Let’s say we’re going to make a prom date in 2 months. The required budget is $ 150.00 for dinner, $ 100.00 for a tuxedo and $ 100.00 for a limo. The total budget is $ 350.00 for the day before tips and miscellaneous expenses like a bodice.
If we go to our parents and say “I need 350.00 for a date”, our parents have no idea why a date would cost $ 350.00. We receive a brief “No”. We retreat to our bedrooms with the feeling that our parents hate us and that our lives are about to end.
In an effort to counter the above scenario, the classic move is to make an initial request for $ 200.00 from my parents. The reasoning is that $ 350.00 sounds like too much money for one date. Two hundred dollars still seems like too much for one date, but it sounds better than the 3 Benjamins and an Ulysses S Grant.
A month later, I realize that time is running out and that I need two more friends. But in fear of confronting my parents, I only ask for $ 100.00. My parents ask me to budget better next time and, frustrated with my lack of accounting skills, fork out the $ 100.00. Emotionally relieved, I breathe a sigh of relief. I hit half of my goal, but I still have $ 50.00 short.
I created my own panic situation
A week before the ball, I panic. I know I’m missing at least $ 50 and haven’t thought about tips or a blouse. In front of the music, I go to the parents once again and ask them for the last $ 50.00. I am receiving a long-term conference. My dad takes a look at my mom, telling her what a stupid son she raised. After a dinner eaten in awkward silence and no one appreciating dessert, I head to my room. Later that evening, Mom arrives with her purse and takes out a cent from her wallet. She winks and whispers “Don’t tell your dad, here’s another $ 100.00 so you won’t come back to see us.” It saves me a lecture. Have fun.”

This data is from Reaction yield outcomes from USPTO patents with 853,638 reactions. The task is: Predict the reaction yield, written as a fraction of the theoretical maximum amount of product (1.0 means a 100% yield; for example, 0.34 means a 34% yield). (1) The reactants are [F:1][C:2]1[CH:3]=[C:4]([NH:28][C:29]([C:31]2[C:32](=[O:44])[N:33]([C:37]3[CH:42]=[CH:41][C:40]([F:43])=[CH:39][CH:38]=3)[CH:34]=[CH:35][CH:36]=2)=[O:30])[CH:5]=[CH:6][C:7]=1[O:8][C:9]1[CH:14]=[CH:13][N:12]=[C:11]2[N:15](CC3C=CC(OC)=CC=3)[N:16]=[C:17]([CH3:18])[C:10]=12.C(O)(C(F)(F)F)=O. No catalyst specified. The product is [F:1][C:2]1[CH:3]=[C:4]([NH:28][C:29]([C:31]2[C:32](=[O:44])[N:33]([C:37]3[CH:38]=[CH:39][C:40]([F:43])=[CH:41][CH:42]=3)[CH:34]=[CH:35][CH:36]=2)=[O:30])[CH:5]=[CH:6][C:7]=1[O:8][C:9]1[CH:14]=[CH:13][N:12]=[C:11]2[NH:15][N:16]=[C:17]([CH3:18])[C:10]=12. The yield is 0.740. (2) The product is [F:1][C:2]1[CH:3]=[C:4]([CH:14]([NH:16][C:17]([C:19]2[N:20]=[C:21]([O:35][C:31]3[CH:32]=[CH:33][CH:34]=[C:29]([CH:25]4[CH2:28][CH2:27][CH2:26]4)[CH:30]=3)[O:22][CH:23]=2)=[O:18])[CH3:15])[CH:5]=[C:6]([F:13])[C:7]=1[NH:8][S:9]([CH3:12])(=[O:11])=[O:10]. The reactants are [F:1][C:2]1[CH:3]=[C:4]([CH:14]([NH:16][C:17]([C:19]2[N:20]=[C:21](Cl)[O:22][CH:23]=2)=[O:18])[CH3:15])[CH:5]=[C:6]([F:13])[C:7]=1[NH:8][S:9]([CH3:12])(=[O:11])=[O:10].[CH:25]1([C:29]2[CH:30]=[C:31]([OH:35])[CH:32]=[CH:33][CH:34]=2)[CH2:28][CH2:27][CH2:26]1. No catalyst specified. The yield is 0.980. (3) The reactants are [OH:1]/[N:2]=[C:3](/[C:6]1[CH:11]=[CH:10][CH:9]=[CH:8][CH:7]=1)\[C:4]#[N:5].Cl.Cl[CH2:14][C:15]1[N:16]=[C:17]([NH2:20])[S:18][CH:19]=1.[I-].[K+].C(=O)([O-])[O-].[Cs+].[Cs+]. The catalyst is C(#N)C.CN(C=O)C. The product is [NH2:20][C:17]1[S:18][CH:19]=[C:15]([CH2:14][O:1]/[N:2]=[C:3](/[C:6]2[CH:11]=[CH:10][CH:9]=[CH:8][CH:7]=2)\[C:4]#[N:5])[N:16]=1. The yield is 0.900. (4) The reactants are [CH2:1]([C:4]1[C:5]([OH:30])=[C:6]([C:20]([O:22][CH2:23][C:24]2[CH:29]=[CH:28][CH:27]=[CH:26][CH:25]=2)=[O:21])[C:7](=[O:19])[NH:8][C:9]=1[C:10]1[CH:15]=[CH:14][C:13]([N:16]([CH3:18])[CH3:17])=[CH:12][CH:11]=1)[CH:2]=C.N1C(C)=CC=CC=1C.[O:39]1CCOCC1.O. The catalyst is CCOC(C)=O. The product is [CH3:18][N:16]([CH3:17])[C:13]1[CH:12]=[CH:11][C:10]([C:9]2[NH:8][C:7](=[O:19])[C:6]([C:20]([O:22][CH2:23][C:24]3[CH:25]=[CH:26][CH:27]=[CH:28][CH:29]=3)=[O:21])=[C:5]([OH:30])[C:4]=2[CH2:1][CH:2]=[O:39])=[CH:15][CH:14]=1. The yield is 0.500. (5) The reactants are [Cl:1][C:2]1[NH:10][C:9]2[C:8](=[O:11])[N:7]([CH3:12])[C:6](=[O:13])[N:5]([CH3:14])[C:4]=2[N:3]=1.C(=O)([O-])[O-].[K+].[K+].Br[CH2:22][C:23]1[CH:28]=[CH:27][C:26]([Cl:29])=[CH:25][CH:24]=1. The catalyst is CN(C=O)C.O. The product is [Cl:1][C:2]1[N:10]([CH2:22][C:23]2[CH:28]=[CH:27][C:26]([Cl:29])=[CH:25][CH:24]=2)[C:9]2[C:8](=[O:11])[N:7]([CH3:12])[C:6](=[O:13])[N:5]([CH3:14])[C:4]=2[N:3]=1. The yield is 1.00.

Moral of the story:
A budget request of $ 350.00 is no more unreasonable than a request for $ 200.00 for a single date. It will make more sense to back up demand with business logic and costs. “It’s prom night and there is an additional expense to that date.”
Breaking down the initial request and explaining how the funds will be used will go a long way.
“Mom and Dad, I’m going to prom this fall and will need help with the expenses. I’m looking for $ 150.00 for dinner, $ 100.00 for a tuxedo, and $ 100.00 for a limo. The total is $ 350.00. The demand has a perspective. It’s not just a date, it’s the ball. The $ 350.00 is going to be used for very specific expenses.
If your project requires a budget of $ 10,000, we shouldn’t be asking for company resources like a spotty high school student. Breaking down the request into small and understandable parts will go a long way. Putting the request in perspective and showing a business need will go a lot further than just saying “Can I have 5000 widgets, I will try to move the needle to X”
The quickest way for an employee to tarnish their reputation is to repeat not asking for enough resources
The full Monty:
The next time you need resources, ask for the Full Monty. Don’t ask for a percentage. Look them straight in the eye, don’t make excuses, and admit that this is a business. Apply as a senior businessman in business terms.